If you need to grab the end of an inner cable to pull it taut before tightening a pinch bolt, there's more than enough force to do so. You can also pair the pliers with an assortment of hex bits, and use it as a bit holder to tighten or loosen cap screws. Again, the force with which you can hold a hex bit is quite sufficient for most tasks, meaning you don't need a separate tool.
Which brings us to the alternatives. For the size, weight and utility, I'm hard pressed to think of anything that can replicate the exact function. Yes I could quote any number of adjustable spanners as alternatives, but they really aren't the same.
Really the only comparison is with Knipex's own alternatives, such as the longer (150mm), chunkier 'M-Grip' handled version of the same tool, for £12 more. if you suffer from grip challenges and weight/space is less of an issue, this might be the version to go for.
Alternatively, the plastic-dipped-handle version of the 150mm tool is £39.95 on Knipex's Amazon store, and offers a bit more comfort without any meaningful extra bulk. This bare metal 100mm option is £35 in the same place.
No, I don't think it's a tool for a commuter, or couple-of-hours-ride-from-home cyclist. But if you're planning a trip or expedition where self-sufficiency is critical, or have a bike well-festooned with racks and whatnot that get shaken loose from time to time, this might well be one to suggest goes under the Christmas tree or on that Significant Birthday list.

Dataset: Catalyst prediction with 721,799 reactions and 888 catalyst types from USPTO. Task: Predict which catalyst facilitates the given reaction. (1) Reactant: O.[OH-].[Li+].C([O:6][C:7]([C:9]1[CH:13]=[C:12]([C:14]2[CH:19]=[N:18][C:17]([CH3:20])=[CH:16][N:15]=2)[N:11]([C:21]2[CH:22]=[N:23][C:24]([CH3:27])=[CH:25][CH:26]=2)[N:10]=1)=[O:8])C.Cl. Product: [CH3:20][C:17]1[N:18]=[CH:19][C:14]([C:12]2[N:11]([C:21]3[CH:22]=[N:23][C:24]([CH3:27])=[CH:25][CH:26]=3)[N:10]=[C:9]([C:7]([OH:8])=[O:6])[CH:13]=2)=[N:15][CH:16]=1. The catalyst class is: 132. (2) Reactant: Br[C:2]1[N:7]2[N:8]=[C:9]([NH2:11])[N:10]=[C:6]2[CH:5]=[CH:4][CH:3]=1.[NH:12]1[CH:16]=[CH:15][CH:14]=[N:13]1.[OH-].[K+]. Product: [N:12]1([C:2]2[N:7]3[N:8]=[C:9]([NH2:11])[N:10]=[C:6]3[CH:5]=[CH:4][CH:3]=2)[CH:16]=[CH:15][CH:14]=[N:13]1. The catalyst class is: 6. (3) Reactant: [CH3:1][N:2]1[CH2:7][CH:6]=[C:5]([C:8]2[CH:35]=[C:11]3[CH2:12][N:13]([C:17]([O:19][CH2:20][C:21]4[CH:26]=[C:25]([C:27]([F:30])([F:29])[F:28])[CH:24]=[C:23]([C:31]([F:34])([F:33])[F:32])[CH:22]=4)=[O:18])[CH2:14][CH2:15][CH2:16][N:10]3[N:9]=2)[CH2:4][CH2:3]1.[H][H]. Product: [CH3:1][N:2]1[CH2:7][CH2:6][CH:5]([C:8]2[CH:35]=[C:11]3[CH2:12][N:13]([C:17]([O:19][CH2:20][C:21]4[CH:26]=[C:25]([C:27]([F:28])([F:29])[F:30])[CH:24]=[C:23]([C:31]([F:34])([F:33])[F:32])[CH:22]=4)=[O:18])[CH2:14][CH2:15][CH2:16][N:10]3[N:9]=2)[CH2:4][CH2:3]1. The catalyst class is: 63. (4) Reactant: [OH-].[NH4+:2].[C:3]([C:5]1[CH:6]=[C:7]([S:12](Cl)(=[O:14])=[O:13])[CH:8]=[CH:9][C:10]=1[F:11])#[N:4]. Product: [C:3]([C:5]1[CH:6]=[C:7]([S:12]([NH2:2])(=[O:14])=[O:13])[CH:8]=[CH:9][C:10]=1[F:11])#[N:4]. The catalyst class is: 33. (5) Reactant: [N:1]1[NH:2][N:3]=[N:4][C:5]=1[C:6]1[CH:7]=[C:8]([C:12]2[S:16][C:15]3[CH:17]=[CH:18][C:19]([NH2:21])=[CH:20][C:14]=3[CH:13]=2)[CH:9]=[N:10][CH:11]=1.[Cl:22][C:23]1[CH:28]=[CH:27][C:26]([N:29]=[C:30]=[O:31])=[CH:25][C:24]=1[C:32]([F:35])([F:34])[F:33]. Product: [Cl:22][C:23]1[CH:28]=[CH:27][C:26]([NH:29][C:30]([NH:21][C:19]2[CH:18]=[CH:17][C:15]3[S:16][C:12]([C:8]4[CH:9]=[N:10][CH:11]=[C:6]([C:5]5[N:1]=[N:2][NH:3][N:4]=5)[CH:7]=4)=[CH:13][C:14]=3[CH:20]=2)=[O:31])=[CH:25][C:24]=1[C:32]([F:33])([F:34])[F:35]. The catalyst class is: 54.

If your bike's covered in nuts and you need to repair on the road, this may be the tool for you
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road.cc test report
Make and model: Knipex Mini Wrench Pliers Steel Handle
Size tested: 100mm
Tell us what the product is for and who it's aimed at. What do the manufacturers say about it? How does that compare to your own feelings about it?
It's for people wanting to be able to tighten nuts or parts up to 21mm in width, and a tiny, lightweight tool.
"Pliers and a wrench in a single tool: Plier wrench's combine many functions, they replace an entire set of wrenches in metric and imperial sizes, and can be adjusted very quickly at the touch of a button. With an enormous gripping, the parallel jaw opening grips up to 21mm width across flats. Brilliant for confined spaces with optimum accessibility."
Tell us some more about the technical aspects of the product?
Optimum accessibility, even in confined spaces: particularly compact design, very slim head
One-handed fine adjustment by pushing for the simplest adjustment to different workpiece sizes
Enormous gripping capacity with a tool length of only 100 mm; parallel jaw opening grips continuously up to 21 mm width across flats
Robust sliding joint offers high stability and resilience
Smooth jaws for the gentle assembly of sensitive fittings and parts with delicate surface finishes: can be used directly on chrome due to the smooth full-surface contact